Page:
I think I’ve talked myself into liking the book.
Which wasn’t a slam-dunk, I tell you. Its main character is a Christian formerly into S&M and drugs before his conversion experience. He’s enjoying a nice autumn afternoon with his wife and children in a Midwestern state when his girlfriend from his bad old days calls, and she needs his help. Since he’s got to go to New York City to tend to his mother’s estate, he stops into see the ex-girlfriend some 17 years after their thing and his old life ended. She tells him that his daughter he didn’t know about has run off, and she wants him to find her. When he does, the daughter is whacked out on drugs and bad living and might have seen a murder committed by her terrorist (maybe) boyfriend. And the main character, with much soul-searching, has to get her out and stop a catastrophic attack.
I’ll tell you why I didn’t care for it: For starters, it’s very slow to get rolling. Klavan uses some obvious foreshadowing where the narrator says that this or that particular incident or detail is going to be important. But the beginning of the novel includes an awful lot of navel gazing and exposition before the action takes over. Secondly, the story seems very contrived at the beginning, where the main character feels the need to see his ex-girlfriend after the elapsed time and he wonders why he’s helping her and whether he believes the girl is his daughter and he has to deal with his mother’s death and her descent into schizophrenia at the end and…. Well, it does go on so, and it passes several points where I personally would have abandoned it and the main character continues on only to continue the plot.
Secondly, it gets a little politically polemic at times, and even though it’s politically polemical in ways I agree with, it’s kind of jarring. Almost like an Ayn Rand novel with better dialog. Klavan’s not afraid to pitch this book specifically to the people who by 2008 were reading his blog and watching him on PJTV.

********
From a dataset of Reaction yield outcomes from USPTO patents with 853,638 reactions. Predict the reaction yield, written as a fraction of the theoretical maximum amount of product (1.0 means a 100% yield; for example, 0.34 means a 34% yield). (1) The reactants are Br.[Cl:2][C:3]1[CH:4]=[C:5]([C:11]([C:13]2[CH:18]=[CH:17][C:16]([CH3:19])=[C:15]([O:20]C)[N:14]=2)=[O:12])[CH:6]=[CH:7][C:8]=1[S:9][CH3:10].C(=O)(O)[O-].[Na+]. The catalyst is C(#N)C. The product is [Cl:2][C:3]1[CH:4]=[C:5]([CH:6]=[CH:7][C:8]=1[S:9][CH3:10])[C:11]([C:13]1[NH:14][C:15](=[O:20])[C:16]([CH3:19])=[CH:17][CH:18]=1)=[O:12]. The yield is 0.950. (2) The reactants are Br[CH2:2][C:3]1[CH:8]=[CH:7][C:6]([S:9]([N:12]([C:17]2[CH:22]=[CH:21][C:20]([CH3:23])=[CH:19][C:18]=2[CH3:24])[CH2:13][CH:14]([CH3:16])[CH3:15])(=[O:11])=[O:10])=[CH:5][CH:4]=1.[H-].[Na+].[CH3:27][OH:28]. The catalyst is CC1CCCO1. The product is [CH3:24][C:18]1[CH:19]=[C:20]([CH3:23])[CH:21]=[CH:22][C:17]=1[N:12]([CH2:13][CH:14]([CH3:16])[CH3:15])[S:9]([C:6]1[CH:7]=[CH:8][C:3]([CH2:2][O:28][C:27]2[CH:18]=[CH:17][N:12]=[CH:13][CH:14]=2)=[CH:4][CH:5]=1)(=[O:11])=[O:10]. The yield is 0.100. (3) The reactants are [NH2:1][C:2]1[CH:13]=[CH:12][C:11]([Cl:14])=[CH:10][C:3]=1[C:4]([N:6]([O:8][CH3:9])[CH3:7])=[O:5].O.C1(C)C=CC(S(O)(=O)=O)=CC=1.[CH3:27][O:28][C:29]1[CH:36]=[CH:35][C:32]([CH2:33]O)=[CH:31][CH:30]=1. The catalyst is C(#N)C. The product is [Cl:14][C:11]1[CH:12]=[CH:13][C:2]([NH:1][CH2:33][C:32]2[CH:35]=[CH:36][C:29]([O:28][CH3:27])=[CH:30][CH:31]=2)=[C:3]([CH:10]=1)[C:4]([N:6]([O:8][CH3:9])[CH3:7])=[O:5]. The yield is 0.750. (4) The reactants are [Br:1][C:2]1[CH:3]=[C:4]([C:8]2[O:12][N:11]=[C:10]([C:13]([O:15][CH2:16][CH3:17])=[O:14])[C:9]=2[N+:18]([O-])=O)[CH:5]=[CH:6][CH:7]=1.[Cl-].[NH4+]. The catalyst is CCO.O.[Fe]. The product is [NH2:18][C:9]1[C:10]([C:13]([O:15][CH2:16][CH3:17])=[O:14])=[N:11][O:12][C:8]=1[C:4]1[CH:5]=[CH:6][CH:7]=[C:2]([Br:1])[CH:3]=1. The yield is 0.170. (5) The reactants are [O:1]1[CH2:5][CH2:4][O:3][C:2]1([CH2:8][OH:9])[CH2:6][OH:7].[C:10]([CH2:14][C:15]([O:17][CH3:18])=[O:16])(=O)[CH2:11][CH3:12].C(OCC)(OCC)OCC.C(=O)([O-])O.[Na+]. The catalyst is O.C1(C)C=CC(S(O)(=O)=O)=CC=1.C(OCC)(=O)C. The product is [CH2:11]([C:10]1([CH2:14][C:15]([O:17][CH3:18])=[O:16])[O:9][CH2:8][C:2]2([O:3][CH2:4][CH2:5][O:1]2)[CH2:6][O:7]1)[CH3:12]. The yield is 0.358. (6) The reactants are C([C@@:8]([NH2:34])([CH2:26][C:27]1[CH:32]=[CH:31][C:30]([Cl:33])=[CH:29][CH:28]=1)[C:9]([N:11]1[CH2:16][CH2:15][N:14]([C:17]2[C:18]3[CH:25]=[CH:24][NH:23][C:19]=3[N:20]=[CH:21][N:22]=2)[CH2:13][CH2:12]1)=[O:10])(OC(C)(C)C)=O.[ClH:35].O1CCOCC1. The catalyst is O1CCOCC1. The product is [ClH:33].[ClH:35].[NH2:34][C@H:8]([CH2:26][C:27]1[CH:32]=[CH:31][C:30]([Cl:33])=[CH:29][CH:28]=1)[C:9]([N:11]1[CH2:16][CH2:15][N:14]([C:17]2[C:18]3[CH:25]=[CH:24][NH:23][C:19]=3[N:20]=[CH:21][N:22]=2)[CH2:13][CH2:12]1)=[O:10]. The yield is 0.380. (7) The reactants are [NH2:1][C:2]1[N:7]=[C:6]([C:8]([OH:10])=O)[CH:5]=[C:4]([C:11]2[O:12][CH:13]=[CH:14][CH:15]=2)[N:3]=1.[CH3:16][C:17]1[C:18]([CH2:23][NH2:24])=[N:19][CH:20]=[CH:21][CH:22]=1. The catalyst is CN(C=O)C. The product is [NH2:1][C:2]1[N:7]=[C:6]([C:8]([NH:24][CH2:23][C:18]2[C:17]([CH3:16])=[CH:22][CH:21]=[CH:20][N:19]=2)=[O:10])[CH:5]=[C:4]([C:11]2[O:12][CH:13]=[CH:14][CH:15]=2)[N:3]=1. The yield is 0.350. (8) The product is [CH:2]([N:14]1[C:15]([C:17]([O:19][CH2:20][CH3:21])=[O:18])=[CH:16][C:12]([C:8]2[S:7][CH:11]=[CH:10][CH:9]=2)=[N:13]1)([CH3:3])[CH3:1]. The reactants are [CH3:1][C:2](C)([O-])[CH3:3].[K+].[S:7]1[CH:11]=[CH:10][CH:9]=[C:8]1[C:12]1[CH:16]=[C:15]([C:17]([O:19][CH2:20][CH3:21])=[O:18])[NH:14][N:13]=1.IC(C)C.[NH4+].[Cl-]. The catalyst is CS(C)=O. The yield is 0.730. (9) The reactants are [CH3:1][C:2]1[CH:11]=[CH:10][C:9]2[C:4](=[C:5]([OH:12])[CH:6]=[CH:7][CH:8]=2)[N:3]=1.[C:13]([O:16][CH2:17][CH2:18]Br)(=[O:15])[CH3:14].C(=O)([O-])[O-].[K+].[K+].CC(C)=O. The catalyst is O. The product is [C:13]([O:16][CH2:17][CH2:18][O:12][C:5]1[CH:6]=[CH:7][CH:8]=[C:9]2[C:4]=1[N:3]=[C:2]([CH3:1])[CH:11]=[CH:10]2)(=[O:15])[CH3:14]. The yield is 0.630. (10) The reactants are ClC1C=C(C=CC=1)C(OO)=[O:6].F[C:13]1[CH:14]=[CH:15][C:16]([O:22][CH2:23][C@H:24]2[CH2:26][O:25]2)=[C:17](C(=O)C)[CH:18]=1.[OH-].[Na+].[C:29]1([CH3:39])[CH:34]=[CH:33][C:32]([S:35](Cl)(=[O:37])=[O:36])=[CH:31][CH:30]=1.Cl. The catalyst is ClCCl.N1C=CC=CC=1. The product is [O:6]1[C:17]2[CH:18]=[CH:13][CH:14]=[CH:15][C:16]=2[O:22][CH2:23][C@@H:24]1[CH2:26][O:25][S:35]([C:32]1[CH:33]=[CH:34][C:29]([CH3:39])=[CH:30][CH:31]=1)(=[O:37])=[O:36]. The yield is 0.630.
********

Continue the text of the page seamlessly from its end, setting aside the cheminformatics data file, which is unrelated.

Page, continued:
Third, the celebrities depicted within it are too apparently based on actual celebrities. There’s thin representations of Jennifer Aniston, Brad Pitt, and Angelina Jolie, and there’s William Shatner. It’s too obvious that these are the people in the book, thinly veiled, and instead of blending the novel into our world, it breaks up the novel’s internal reality.
The main character is a bit Hamletish in his interior anguish over his decisions (in retrospect, as this double-effect narrator recounts things in the recent past). He’s worried about his descent into schizophrenia like his mother. He bears great, almost debilitating guilt for his former sins and whether his salvation will stick when he’s in his old milieu (and whether he really wants it to). So once I accepted that the narrator might be a little tetched and unreliable (not unlike the narrator of Slaughterhouse Five), I could get over those elements. Eventually, the action rolled and things happened and now the narrator was doing things instead of agonizing over things, and I could understand the interplay of his guilt and the questions of free will, salvation, and redemption presented within the novel.
So it’s okay. I didn’t abandon it like I abandoned the audiobook version of Chasing the Dime by Michael Connelly when I tried that on audiobook (the main character is doing that, why exactly? A phone call to his new number for the person who used to have it? REALLY?), and when I immediately finished it I wasn’t so keen on it, but I thought about it for a bit, and it’s an interesting enough book for me not to pan it.